Carteret, NJ – On Saturday April 18, approximately 500 residents and 250 little league baseball and softball players converged on Carteret’s Civic Center Park for opening day, featuring a special rededication ceremony hosted by Mayor Reiman and the Borough Council. With family members present and a gathering of county and state officials, the park was rededicated to the late Freeholder David B. Crabiel, who passed away in December and was recognized as one of the county’s most dedicated public servant for over 25 years.
A year ago, Reiman joined with Freeholder Crabiel to re-open the park, which had undergone 18 months of reconstruction made possible by $3.2 million in grants and endowments. Much of this was owed to Crabiel, according to Reiman.
“Noteworthy public servants reserve a tireless concern for their jurisdiction,” Reiman commented, “and are directly involved in the evolution of local improvements. That was Crabiel. Many of the positive changes that have taken place here, both big and small, are owed either directly or indirectly to Freeholder Director David Crabiel. He was a strong presence in Carteret.”
David Crabiel (1931-2008) served as freeholder to Middlesex County for 25 years, 12 of them as Freeholder Director. Previously, he served as Councilman (8 years) and Mayor (11 years) to Milltown. Subsequent to his first election to the office as Freeholder of Middlesex, Crabiel served on a number of county boards and committees, including the Finance Committee and Middlesex County Improvement Authority, and as the Charter Chairman of the North Jersey Transportation Planning Authority.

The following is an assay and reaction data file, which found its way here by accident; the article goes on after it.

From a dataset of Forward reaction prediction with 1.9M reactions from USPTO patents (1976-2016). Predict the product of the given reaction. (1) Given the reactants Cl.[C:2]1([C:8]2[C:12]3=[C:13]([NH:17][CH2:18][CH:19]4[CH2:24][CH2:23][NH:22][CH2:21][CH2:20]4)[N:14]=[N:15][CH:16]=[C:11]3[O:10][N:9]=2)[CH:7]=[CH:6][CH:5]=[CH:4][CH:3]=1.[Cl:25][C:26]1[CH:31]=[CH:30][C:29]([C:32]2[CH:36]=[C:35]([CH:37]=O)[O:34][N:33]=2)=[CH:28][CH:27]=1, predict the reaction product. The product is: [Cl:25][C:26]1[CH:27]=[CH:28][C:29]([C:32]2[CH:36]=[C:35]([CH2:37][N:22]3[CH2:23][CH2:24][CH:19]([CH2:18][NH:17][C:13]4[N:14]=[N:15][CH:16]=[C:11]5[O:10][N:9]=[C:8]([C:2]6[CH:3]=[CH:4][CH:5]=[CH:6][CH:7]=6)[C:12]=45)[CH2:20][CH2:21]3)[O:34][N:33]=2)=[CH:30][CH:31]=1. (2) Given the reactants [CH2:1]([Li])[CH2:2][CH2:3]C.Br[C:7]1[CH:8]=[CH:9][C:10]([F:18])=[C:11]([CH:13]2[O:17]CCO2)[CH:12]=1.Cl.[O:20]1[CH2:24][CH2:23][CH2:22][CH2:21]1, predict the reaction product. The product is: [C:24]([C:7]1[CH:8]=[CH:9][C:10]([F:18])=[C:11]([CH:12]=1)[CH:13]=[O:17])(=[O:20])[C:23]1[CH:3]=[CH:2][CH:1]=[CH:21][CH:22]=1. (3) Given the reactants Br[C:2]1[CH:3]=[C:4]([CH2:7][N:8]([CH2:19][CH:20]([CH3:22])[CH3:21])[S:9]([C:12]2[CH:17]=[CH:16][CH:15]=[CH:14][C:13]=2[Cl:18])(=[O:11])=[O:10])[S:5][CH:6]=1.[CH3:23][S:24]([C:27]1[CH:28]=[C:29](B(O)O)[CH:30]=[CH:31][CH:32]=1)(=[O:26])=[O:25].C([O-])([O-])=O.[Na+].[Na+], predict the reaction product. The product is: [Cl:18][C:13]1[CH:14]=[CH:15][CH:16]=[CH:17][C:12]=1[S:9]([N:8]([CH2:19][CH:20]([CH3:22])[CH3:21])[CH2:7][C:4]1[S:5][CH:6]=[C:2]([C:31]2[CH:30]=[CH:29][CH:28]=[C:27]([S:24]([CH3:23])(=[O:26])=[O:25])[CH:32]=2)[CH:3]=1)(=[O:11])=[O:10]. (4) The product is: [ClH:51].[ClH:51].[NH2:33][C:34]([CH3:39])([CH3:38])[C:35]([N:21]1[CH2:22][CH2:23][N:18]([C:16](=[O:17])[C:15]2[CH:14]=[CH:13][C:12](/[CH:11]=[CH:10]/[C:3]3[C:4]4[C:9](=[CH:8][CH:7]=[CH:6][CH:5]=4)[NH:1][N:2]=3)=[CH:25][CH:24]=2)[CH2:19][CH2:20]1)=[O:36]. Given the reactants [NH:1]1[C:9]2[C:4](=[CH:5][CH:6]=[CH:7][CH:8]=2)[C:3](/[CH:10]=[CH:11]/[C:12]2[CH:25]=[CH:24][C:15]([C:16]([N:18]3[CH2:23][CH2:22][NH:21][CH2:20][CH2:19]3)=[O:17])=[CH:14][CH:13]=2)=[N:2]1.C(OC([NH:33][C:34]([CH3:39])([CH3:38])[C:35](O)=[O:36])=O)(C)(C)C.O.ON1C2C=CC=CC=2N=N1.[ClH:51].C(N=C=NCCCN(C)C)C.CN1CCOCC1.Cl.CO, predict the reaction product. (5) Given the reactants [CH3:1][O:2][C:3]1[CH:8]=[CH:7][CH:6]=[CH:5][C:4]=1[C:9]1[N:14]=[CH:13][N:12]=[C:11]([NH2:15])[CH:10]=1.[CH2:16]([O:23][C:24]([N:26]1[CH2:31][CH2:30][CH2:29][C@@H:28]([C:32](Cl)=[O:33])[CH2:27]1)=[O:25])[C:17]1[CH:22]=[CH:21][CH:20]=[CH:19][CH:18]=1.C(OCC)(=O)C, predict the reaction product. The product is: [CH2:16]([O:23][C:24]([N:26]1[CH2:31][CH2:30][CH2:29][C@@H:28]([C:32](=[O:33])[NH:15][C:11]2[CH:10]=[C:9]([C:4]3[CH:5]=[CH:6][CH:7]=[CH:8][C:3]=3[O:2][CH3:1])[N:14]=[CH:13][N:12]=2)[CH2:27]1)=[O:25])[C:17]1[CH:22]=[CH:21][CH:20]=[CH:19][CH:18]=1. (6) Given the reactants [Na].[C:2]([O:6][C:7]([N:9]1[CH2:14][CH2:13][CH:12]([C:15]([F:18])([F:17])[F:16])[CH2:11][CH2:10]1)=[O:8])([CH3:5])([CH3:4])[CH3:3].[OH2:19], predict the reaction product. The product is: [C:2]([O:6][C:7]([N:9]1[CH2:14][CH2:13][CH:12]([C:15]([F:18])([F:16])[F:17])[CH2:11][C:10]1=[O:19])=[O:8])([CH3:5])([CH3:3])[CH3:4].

Throughout his 25 years as Freeholder, David Crabiel played a major role in financing a number of improvements in Carteret, particularly within its system of parks. Approximately $7 million in County Open Space funds were earmarked during his tenure, for parks improvements that also included John Street Soccer Park and Waterfront Park.
“Civic Center Park and a number of other park improvement projects simply would not have been possible without David Crabiel,” Reiman added. “He became a local icon through his involvement in these and so many other improvements that have had a direct effect on quality of life for Carteret residents.”
In 2008, Civic Center Park’s restoration represented the largest parks improvement project in Carteret since its Waterfront Park development, and is among $30 million in park improvements begun under the Reiman administration. The project was largely made possible through Crabiel’s Open endorsements, and over $2 million in State and County grants.
The park’s 3 baseball/softball fields were upgraded to feature low-maintenance turf, and new post/rail fencing, lighting, bleachers, and scoreboards. The improvement project introduced new passive recreational amenities, along with a variety of aesthetic enhancements, and the town’s first “dog park.” New restroom facilities have been added, along with additional landscaping and trash enclosures, and construction has been completed on additional parking, intended to service the park, its adjacent commuter bus stop, and the town’s future health and wellness Center, which has also received funding while Crabiel was in office.